[Gwen Jorgensen’s guest post today is a companion Advent piece to Falling Apart at Advent, Lisa Deam’s post Monday.]
It Happens Every Year
It happens every year. I’m no longer surprised by it, but brace myself against the rush of the dark storm at me.
Sometimes, the storm has stolen the ‘living in the moment’ from me. I cruise control and unplug till January, and find … I haven’t lived the Immanuel life, the very life we celebrate the coming of, at this time of year. I’ve usually gotten through Thanksgiving, but not always. Inevitably, though, it comes rushing at me, the storm that shouts and swirls about me, saying “This world is dark, and sad, and hurried, and desperate, and evil! You cannot carry candles here! Not allowed!”
And the message of the little Messiah in the manger? My candle flickers, falters. It’s covered up by Black Friday arguments, and competitions to lure you in best; selling is more hurry, and more worry. Then, ah, then, the lure of togetherness, of being with people you love, and celebrating the things most worth celebrating. Only trouble is, the people you dearly love, well, they’re not all in agreement about what the best way, or the most beloved things to celebrate are. It’s covered by political ranting on all sides, by heart rending stories added to the ways your heart is already rented.
Loved ones have left, gone on. The empty chairs gaze at you from the table. It’s often covered by my battle of fatigue and pain and chronic illness of the last 27 years. The humble, simple story is dumped on by sheer busy-ness. Whether as a young mother, or mother of teens, or now an empty nester, or teacher of music students – the darkness has made it’s annual appearance. Depression, like mold, can grow in this petri dish. I know more now. I will not say it has made the battle go away, but it has made me aware of so much more.
Why the darkness, at this time of lights?
I think the dark storm rightly reflects the longing. The longing to have it right. The longing to know that war, hunger, despair, injustice, and poverty do not always have to be. The longing for evil to be over; the longing of restoration of a reeling, violent and angry world.
Increasingly, I know that I do not have to let the dark storm have the last word. Darkness just wants me to think it does, that’s all. The storm sharply juxtaposes itself near the flashing lights, and decking the halls, of which I am always behind.
I think it reflects, truly, the longing that Advent is.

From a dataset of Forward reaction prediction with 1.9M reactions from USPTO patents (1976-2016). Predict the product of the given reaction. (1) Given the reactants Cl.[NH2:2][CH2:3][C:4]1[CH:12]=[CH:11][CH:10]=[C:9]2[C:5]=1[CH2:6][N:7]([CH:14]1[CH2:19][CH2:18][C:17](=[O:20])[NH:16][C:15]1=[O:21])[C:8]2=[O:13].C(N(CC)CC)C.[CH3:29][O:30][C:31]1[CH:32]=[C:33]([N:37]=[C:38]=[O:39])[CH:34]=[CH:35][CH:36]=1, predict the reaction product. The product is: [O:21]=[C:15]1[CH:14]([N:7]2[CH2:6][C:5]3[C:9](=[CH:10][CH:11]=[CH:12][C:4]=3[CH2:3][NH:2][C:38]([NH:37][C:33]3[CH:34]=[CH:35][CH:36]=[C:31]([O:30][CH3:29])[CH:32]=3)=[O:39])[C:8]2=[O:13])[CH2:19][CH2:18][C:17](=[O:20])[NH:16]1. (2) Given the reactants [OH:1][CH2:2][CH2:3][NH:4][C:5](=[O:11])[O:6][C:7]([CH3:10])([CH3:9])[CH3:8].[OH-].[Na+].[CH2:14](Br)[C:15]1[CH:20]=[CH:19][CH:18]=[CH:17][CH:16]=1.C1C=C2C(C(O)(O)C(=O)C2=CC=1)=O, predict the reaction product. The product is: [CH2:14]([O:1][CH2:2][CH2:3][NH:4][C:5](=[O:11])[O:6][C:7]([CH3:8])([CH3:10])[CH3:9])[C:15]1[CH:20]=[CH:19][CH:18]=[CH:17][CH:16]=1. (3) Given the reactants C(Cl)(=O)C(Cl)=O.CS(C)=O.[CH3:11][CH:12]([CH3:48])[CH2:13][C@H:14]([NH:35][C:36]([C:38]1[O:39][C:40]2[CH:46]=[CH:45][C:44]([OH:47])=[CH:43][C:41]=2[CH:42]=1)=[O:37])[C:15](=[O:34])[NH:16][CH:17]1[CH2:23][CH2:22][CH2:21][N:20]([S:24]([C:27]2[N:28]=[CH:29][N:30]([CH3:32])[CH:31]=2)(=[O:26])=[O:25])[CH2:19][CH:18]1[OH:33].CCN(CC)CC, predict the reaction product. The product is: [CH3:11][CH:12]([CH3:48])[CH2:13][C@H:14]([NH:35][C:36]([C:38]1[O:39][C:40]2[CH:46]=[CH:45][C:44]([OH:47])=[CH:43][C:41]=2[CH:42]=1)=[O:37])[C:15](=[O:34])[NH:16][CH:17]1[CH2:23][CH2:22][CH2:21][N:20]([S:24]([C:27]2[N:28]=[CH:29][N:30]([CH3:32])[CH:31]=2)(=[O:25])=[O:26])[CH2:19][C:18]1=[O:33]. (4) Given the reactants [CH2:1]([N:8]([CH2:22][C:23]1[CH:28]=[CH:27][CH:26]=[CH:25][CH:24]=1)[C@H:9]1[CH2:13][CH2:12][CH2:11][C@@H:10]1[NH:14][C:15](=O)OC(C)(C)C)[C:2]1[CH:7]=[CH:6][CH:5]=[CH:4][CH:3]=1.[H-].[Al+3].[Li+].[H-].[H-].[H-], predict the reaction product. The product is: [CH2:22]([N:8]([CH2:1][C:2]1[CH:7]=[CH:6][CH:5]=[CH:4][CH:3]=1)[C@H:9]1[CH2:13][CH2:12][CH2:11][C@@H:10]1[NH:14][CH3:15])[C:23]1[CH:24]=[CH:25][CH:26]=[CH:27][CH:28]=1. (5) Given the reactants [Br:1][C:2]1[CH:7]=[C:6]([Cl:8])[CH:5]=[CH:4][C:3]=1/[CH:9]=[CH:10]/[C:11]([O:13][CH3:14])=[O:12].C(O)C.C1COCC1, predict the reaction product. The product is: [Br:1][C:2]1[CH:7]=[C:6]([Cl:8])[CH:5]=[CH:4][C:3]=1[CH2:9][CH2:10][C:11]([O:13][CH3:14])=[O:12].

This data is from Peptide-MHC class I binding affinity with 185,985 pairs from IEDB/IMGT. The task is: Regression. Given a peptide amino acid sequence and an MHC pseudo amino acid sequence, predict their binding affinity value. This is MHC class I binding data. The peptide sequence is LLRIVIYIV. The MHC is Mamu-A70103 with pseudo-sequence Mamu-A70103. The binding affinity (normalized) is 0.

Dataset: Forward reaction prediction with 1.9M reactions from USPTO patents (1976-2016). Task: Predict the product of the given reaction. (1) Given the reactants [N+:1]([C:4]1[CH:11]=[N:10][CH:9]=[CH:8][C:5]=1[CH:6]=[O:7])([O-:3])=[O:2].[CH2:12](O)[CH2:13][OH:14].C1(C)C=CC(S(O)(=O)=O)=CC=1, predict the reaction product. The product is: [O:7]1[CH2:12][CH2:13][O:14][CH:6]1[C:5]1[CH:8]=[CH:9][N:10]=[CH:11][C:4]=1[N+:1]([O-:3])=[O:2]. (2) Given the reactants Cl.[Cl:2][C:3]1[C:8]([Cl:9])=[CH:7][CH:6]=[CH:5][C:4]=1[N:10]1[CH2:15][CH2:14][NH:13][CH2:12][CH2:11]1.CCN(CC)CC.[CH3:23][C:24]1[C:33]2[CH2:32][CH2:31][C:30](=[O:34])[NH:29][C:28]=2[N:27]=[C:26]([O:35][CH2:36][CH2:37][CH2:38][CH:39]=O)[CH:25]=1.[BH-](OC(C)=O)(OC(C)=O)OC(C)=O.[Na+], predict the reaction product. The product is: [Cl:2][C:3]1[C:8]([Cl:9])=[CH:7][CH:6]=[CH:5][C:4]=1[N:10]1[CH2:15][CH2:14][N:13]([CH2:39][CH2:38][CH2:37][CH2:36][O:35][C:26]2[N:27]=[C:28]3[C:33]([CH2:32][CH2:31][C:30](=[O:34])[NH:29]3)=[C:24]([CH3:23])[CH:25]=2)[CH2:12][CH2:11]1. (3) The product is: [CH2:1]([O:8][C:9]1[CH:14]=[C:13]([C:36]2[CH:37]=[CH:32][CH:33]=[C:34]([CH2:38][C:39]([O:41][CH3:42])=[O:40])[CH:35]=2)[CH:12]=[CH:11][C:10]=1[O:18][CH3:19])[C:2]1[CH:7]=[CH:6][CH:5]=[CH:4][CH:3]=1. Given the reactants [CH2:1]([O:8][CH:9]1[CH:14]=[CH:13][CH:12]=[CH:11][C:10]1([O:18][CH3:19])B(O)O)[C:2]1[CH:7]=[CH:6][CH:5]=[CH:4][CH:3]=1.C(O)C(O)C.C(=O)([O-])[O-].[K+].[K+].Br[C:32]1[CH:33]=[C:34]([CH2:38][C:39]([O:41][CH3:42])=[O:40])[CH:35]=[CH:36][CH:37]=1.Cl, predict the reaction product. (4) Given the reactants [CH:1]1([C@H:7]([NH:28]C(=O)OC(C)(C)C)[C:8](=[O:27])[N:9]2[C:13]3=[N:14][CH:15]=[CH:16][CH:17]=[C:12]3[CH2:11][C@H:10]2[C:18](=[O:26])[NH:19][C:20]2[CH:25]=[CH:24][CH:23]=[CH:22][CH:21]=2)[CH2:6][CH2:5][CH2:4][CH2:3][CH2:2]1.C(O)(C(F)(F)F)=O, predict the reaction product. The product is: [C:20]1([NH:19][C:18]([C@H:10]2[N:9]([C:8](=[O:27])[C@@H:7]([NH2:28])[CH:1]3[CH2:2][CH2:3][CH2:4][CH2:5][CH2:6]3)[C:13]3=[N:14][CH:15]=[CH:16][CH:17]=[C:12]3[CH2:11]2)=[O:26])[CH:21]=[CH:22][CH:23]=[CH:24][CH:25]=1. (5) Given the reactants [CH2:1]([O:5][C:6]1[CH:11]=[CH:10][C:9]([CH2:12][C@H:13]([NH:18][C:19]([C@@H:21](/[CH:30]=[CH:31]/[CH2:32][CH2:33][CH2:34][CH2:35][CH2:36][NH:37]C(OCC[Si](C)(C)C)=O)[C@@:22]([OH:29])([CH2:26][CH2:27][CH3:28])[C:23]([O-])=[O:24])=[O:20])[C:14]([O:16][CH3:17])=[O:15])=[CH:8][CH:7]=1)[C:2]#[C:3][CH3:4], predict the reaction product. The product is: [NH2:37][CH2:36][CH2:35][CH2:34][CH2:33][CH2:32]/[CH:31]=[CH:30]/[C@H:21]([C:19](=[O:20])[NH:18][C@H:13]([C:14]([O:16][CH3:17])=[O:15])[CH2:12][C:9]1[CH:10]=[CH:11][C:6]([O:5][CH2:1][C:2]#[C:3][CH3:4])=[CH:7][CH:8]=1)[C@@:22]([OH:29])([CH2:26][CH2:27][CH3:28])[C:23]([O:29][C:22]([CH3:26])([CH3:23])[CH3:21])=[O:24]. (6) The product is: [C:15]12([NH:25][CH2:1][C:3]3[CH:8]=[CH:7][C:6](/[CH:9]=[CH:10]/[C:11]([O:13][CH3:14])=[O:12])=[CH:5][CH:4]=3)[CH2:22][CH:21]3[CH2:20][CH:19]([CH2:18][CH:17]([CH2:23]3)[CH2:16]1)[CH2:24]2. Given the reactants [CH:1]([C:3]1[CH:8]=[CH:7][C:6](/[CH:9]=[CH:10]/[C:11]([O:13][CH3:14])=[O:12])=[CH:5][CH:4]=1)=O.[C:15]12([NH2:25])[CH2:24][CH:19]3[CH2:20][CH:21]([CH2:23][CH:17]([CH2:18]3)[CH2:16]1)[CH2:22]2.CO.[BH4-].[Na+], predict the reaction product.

The Humble Light of Christmas
Advent is more than lighting quiet candles. Advent begins a fierceness of faith, that will be tried and tested, and put to walking out openness, grace and love.
It is Immanuel at work.
What’s more, I’m learning that Immanuel goes deeper and further, and truer than I ever imagined. The storm shows the words of Christ to be not just platitudes, but a challenge to be his hands and feet.
A lifetime challenge.
If He chose to come in the most vulnerable form, to parents fleeing for their, and his very lives, in a world of politics that wanted him and everyone like him dead, wiped off the face of the earth; if Christ could walk through this dangerous, sick, angsty world, healing, touching lives, talking to people he wasn’t supposed to talk to … well, I think the light of Christmas is more humble than we could even imagine, and more powerful, if we are knowing that Immanuel is with us.
It has made the word ‘Immanuel” come alive with comfort and, yes, even a joy, though not always an earthly joy, even this time of year … when it should be rampant. I long for Advent now, in a way that grows more each year, yet, slowly, with more peace. The more I think about, and watch this, the more I see, Christ would not have told us to be a city on hill, or a light in the darkness, if he had not known he was leaving us in a dark world. It is interior light he promised.
And what of the people who do not have Immanuel? Who do not rely on a Holy Spirit? Or worse, there are people who are suspicious or antagonistic towards my faith, or have had bad experiences with Christians. Also, the thought comes to me of “the whole creation, longing/groaning to be restored.” (Romans 8:22.)
The storm is in need of ‘stealth grace.’ Yeah, I think that can be a thing. Christ will put the finishing touches on that, but, he left his candles here. Humble lights, if we choose. He left us walking around in our own skin, with our own fear, emotions, joys, despairs … all of it. We all walk around with different trials, joys, griefs, trials, yet the promise, is to be with us.
When I think of who it is that is with us … when I stop my clamor and racing to keep up with the things that I must, and some I should just let go; I remember Immanuel, the one who walks beside us, when we are carrying heavy loads. Every. Single. Person. All who you see, may be carrying a very heavy load.
I’ve decided that if Christmas is ever how my idealist self wants it, it will be a total surprise.What better time, to cut some slack, give grace, be the hands and feet of Christ, even if it’s just opening a door, or giving a listening ear. “He comes to make his mercies known, far as the curse is found.” We get to be a part of that, even and especially when it’s dark.
So, may Immanuel be with you, a light to your path, and mercy to your neighbor.
Breathe Immanuel prayers to them.
Gwen Jorgensen describes herself as “Christ follower, living in more grace than I deserve, wife, mother, musician, music teacher. Watching the world, praying for the world; enjoying God’s gifts.” She can be found on Twitter and Facebook, and apparently hiding behind trees.